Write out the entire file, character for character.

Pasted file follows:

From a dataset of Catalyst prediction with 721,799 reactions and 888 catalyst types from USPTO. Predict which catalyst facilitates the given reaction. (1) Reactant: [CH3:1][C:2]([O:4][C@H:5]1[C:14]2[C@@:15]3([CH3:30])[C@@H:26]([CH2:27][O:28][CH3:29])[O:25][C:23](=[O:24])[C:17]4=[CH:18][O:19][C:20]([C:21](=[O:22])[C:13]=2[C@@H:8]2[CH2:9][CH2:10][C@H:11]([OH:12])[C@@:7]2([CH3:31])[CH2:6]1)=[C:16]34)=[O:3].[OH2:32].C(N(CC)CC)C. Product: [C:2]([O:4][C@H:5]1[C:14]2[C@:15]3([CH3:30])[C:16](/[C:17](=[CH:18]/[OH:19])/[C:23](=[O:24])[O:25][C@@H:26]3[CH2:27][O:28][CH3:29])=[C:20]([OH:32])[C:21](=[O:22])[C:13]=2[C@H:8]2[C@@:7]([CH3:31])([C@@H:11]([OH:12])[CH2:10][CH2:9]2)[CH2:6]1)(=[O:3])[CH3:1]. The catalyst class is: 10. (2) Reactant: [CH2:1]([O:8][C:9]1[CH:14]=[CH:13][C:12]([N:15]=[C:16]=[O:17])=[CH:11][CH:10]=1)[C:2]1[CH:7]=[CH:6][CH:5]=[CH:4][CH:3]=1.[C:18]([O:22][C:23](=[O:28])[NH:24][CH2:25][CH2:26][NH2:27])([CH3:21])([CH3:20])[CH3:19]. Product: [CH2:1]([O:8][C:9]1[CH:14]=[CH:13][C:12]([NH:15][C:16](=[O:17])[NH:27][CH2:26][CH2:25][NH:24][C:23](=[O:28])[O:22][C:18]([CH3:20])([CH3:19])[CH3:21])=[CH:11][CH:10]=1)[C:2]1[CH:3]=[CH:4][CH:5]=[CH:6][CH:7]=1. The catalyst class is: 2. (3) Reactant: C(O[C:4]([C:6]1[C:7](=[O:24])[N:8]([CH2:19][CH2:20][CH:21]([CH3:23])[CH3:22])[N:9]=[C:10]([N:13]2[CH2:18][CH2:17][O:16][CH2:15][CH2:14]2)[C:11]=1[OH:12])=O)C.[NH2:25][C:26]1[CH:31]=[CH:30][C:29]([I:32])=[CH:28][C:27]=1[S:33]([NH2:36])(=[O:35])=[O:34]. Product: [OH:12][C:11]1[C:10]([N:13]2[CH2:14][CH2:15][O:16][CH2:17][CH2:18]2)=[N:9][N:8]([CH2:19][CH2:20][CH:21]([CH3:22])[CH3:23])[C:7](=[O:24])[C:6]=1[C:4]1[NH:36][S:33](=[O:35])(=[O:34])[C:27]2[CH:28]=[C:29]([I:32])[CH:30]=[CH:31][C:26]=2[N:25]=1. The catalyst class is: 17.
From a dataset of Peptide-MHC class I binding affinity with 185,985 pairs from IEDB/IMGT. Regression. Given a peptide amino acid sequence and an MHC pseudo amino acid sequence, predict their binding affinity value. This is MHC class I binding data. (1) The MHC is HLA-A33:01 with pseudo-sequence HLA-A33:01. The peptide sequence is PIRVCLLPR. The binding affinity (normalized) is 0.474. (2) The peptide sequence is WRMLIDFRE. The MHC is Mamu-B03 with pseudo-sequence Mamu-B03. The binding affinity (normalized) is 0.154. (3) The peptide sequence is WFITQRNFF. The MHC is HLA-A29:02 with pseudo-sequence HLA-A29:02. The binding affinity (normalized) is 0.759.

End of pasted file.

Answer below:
From a dataset of Catalyst prediction with 721,799 reactions and 888 catalyst types from USPTO. Predict which catalyst facilitates the given reaction. (1) Reactant: [CH3:1][C:2]([O:4][C@H:5]1[C:14]2[C@@:15]3([CH3:30])[C@@H:26]([CH2:27][O:28][CH3:29])[O:25][C:23](=[O:24])[C:17]4=[CH:18][O:19][C:20]([C:21](=[O:22])[C:13]=2[C@@H:8]2[CH2:9][CH2:10][C@H:11]([OH:12])[C@@:7]2([CH3:31])[CH2:6]1)=[C:16]34)=[O:3].[OH2:32].C(N(CC)CC)C. Product: [C:2]([O:4][C@H:5]1[C:14]2[C@:15]3([CH3:30])[C:16](/[C:17](=[CH:18]/[OH:19])/[C:23](=[O:24])[O:25][C@@H:26]3[CH2:27][O:28][CH3:29])=[C:20]([OH:32])[C:21](=[O:22])[C:13]=2[C@H:8]2[C@@:7]([CH3:31])([C@@H:11]([OH:12])[CH2:10][CH2:9]2)[CH2:6]1)(=[O:3])[CH3:1]. The catalyst class is: 10. (2) Reactant: [CH2:1]([O:8][C:9]1[CH:14]=[CH:13][C:12]([N:15]=[C:16]=[O:17])=[CH:11][CH:10]=1)[C:2]1[CH:7]=[CH:6][CH:5]=[CH:4][CH:3]=1.[C:18]([O:22][C:23](=[O:28])[NH:24][CH2:25][CH2:26][NH2:27])([CH3:21])([CH3:20])[CH3:19]. Product: [CH2:1]([O:8][C:9]1[CH:14]=[CH:13][C:12]([NH:15][C:16](=[O:17])[NH:27][CH2:26][CH2:25][NH:24][C:23](=[O:28])[O:22][C:18]([CH3:20])([CH3:19])[CH3:21])=[CH:11][CH:10]=1)[C:2]1[CH:3]=[CH:4][CH:5]=[CH:6][CH:7]=1. The catalyst class is: 2. (3) Reactant: C(O[C:4]([C:6]1[C:7](=[O:24])[N:8]([CH2:19][CH2:20][CH:21]([CH3:23])[CH3:22])[N:9]=[C:10]([N:13]2[CH2:18][CH2:17][O:16][CH2:15][CH2:14]2)[C:11]=1[OH:12])=O)C.[NH2:25][C:26]1[CH:31]=[CH:30][C:29]([I:32])=[CH:28][C:27]=1[S:33]([NH2:36])(=[O:35])=[O:34]. Product: [OH:12][C:11]1[C:10]([N:13]2[CH2:14][CH2:15][O:16][CH2:17][CH2:18]2)=[N:9][N:8]([CH2:19][CH2:20][CH:21]([CH3:22])[CH3:23])[C:7](=[O:24])[C:6]=1[C:4]1[NH:36][S:33](=[O:35])(=[O:34])[C:27]2[CH:28]=[C:29]([I:32])[CH:30]=[CH:31][C:26]=2[N:25]=1. The catalyst class is: 17.
From a dataset of Peptide-MHC class I binding affinity with 185,985 pairs from IEDB/IMGT. Regression. Given a peptide amino acid sequence and an MHC pseudo amino acid sequence, predict their binding affinity value. This is MHC class I binding data. (1) The MHC is HLA-A33:01 with pseudo-sequence HLA-A33:01. The peptide sequence is PIRVCLLPR. The binding affinity (normalized) is 0.474. (2) The peptide sequence is WRMLIDFRE. The MHC is Mamu-B03 with pseudo-sequence Mamu-B03. The binding affinity (normalized) is 0.154. (3) The peptide sequence is WFITQRNFF. The MHC is HLA-A29:02 with pseudo-sequence HLA-A29:02. The binding affinity (normalized) is 0.759.